"I will bring the same drive, energy and enthusiasm to the Newport Hospital Commission that I bring to everything I do. I’ll work hard for you, and I ask for your vote and support."
- Robert Rosencrantz
Newport Hospital faces a challenge. Money is tight, and finances are always an issue. The State of Washington continues to make it difficult for hospitals like ours through regulations more appropriate to big cities than rural areas and budgets written in Olympia by legislators who either don’t understand or don’t care about our way of life. As a Newport Hospital Commissioner, Robert will apply his financial expertise and four decades of business experience to get the tough jobs done.
In Robert's business career, he has handled all sorts of transactions, crises, opportunities and challenges, always sticking to his guiding principles of honor, courage, integrity and fairness. Robert and Terry have made a habit of doing without luxuries so they could always pay for necessities. Robert will apply those same sensible financial practices to Newport Hospital.
In 1981, Robert and Terry, built an ice cream store in Beaverton, Oregon. Inflation was at its peak, and to build the store, they borrowed money at almost 23%. Through hard work, long hours, good management and a great location (with Nike headquarters in Beaverton) they paid their five-year loan back in only 18 months. Since then, they've bought and managed multi-family properties, put four kids through college without loans, and lived their lives with strong and sensible financial discipline. Robert will bring the same values and sensible financial practices to the Newport Hospital Commission.
In 2004, Robert was hired as Executive Director of the Northwest Association for Housing Affordability (NAHA). It provides affordable housing in Washington’s rural areas, and was going broke. Robert was the third Executive Director hired to fix what was wrong, and the Board of Directors gave him a year to get it done. There was never enough money, and the situation was bleak. Robert put a sign on his desk that said “the buck stops here” and got started. During that year, he drove his 1977 Chevy to meetings all over Washington. Along the way, he fell in love with Pend Oreille County, and vowed to move here when his kids finished high school. With the cooperation of a lot of people, Robert got the organization on solid financial ground and square with the IRS. When Robert left the organization, the Board sent him his favorite business email. It said, “Congratulations on accomplishing what no one else could.”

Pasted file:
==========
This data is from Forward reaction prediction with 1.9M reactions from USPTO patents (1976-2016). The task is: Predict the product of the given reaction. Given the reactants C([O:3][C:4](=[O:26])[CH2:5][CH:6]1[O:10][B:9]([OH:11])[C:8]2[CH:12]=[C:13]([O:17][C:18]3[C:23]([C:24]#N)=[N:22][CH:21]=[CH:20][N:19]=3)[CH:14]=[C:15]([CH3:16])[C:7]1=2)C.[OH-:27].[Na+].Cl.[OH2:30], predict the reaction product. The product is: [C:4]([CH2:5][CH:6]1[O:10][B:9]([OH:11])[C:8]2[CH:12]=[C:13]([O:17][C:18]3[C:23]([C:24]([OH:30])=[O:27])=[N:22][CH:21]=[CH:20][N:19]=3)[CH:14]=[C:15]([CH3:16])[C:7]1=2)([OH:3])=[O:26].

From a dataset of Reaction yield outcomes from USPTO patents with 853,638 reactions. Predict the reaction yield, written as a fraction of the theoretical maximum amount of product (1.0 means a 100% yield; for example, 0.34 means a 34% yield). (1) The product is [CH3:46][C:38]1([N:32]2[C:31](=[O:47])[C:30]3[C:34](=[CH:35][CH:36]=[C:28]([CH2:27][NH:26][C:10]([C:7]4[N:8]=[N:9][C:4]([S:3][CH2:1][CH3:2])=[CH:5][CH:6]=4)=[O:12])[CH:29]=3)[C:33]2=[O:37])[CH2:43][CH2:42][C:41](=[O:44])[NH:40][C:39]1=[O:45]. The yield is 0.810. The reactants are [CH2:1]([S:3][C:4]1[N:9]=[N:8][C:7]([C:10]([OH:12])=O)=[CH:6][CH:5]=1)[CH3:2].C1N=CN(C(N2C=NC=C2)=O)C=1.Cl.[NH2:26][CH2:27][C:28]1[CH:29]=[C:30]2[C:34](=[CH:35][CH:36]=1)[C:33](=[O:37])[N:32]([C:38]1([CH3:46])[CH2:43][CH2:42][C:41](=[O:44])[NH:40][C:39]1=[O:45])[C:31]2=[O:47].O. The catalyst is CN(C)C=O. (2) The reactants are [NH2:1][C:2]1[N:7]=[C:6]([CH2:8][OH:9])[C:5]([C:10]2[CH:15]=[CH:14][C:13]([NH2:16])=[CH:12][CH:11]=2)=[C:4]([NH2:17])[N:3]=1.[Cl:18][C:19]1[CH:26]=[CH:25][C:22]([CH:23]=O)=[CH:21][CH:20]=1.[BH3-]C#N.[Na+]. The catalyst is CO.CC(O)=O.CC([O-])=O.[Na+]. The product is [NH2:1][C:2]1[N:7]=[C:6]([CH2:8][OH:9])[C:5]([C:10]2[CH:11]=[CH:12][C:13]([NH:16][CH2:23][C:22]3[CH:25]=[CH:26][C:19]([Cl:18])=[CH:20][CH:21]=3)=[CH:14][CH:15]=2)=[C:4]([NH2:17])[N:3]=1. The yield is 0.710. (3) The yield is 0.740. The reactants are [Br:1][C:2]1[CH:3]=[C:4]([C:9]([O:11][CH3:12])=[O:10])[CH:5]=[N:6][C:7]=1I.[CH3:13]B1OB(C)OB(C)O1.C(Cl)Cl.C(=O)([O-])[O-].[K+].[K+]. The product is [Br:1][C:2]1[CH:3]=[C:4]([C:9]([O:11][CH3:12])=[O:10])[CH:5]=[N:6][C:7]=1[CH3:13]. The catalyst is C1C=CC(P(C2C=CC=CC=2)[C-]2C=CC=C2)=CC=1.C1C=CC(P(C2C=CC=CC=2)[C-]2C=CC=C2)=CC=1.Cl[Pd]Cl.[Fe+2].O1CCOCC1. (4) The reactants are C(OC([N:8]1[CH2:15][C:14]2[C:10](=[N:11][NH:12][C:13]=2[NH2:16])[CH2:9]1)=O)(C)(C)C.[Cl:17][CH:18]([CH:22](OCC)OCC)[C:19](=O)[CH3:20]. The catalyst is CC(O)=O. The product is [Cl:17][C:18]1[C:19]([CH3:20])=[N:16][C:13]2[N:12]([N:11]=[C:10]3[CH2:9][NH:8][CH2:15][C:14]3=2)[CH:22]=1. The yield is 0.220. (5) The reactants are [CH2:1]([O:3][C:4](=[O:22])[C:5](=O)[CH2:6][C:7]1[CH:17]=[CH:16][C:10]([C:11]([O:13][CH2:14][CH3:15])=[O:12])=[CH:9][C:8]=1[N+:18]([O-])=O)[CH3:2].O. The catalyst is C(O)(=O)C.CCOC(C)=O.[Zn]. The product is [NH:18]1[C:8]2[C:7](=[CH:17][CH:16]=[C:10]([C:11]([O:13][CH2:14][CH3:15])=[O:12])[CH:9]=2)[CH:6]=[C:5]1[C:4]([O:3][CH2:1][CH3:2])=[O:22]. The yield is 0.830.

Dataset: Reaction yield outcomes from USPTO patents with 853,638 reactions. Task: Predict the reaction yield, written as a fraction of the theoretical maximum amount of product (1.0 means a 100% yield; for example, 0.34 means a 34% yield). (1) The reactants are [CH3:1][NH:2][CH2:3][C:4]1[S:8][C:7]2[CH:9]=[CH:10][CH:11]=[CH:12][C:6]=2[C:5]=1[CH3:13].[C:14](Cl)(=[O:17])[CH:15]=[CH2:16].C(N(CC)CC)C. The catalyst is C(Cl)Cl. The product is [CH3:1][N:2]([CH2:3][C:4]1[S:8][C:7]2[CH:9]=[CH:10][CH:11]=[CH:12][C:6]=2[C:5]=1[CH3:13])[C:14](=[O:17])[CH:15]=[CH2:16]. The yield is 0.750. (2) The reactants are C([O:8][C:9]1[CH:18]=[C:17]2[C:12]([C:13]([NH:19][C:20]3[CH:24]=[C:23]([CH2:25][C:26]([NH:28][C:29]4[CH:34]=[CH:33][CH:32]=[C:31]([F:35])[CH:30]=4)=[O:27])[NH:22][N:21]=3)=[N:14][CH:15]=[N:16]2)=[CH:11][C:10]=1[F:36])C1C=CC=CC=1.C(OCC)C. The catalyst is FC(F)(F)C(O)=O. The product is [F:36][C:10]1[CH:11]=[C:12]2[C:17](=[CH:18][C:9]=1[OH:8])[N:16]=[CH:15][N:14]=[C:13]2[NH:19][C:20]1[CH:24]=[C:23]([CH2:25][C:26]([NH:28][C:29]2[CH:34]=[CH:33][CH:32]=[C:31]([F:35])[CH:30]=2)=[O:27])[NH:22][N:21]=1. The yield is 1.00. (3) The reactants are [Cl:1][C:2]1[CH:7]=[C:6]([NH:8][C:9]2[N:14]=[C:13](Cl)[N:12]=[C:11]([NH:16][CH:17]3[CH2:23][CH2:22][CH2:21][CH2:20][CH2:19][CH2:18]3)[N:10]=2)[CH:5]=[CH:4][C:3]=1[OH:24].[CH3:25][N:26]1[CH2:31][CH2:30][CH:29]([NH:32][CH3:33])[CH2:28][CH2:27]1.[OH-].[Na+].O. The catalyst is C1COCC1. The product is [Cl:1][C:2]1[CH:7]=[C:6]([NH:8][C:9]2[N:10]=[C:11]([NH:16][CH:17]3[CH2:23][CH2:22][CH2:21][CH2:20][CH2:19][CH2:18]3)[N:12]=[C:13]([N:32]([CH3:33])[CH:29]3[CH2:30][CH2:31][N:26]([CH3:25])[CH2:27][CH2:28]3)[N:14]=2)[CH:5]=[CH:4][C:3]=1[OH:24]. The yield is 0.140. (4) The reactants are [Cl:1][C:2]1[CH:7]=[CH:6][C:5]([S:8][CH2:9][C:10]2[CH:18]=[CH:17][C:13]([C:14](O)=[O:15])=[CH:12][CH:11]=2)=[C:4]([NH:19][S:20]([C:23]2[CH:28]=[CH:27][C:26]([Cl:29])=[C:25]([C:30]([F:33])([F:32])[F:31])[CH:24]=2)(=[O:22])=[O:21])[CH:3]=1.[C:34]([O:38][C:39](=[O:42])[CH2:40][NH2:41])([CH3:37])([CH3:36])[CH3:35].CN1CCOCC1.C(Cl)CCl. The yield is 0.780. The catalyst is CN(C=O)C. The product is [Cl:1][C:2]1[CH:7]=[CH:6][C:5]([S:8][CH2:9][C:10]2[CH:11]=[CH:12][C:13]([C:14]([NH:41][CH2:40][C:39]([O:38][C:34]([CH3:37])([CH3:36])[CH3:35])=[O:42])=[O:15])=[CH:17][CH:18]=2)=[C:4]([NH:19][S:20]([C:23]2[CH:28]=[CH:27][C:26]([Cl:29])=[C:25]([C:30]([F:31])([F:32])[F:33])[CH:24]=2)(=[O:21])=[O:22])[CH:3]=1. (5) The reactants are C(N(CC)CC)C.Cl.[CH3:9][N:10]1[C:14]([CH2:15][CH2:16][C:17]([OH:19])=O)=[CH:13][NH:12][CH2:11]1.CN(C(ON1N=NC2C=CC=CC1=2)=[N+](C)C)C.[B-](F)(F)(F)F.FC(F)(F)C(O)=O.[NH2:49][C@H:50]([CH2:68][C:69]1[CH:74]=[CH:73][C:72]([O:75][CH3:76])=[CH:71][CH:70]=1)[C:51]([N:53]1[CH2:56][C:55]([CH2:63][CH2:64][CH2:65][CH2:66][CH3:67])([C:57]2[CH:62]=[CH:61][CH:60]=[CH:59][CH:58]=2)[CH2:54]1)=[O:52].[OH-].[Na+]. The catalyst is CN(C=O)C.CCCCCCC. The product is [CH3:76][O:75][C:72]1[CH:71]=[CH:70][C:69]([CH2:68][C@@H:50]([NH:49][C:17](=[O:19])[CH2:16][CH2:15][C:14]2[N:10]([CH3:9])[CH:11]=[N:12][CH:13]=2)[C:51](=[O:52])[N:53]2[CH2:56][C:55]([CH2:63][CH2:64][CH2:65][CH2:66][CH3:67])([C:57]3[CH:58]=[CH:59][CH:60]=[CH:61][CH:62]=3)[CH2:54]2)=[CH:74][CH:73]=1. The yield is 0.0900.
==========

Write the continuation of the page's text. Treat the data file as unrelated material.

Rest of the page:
From 2005-2010, Robert served on the Citizens Advisory Committee for the expansion of Seattle Children’s Hospital, which serves the sickest kids and does a great job. It needed to expand and was proposing to grow from 260 beds to 600 beds, adding 1.5 million square feet and 2,000 parking spaces at a cost of over $1 billion. Those plans made it hard enough, but to complicate matters it’s located in a residential neighborhood. Expansion required using public and private land, negotiating easements, dealing with concerns about toxic wastes, excessive noise, a helicopter pad, water use and electrical distribution. To put it lightly, it was tough. During the five years Robert worked on the project, he attended dozens of community meetings, talked to hundreds of neighbors, listened to every concern, took every complaint seriously, and pushed his fellow Committee members to communicate with neighbors openly and honestly. It worked. Seattle Children’s Hospital made significant changes to their initial plan, the neighbors approved, and the City adopted their recommendations for the Hospital expansion.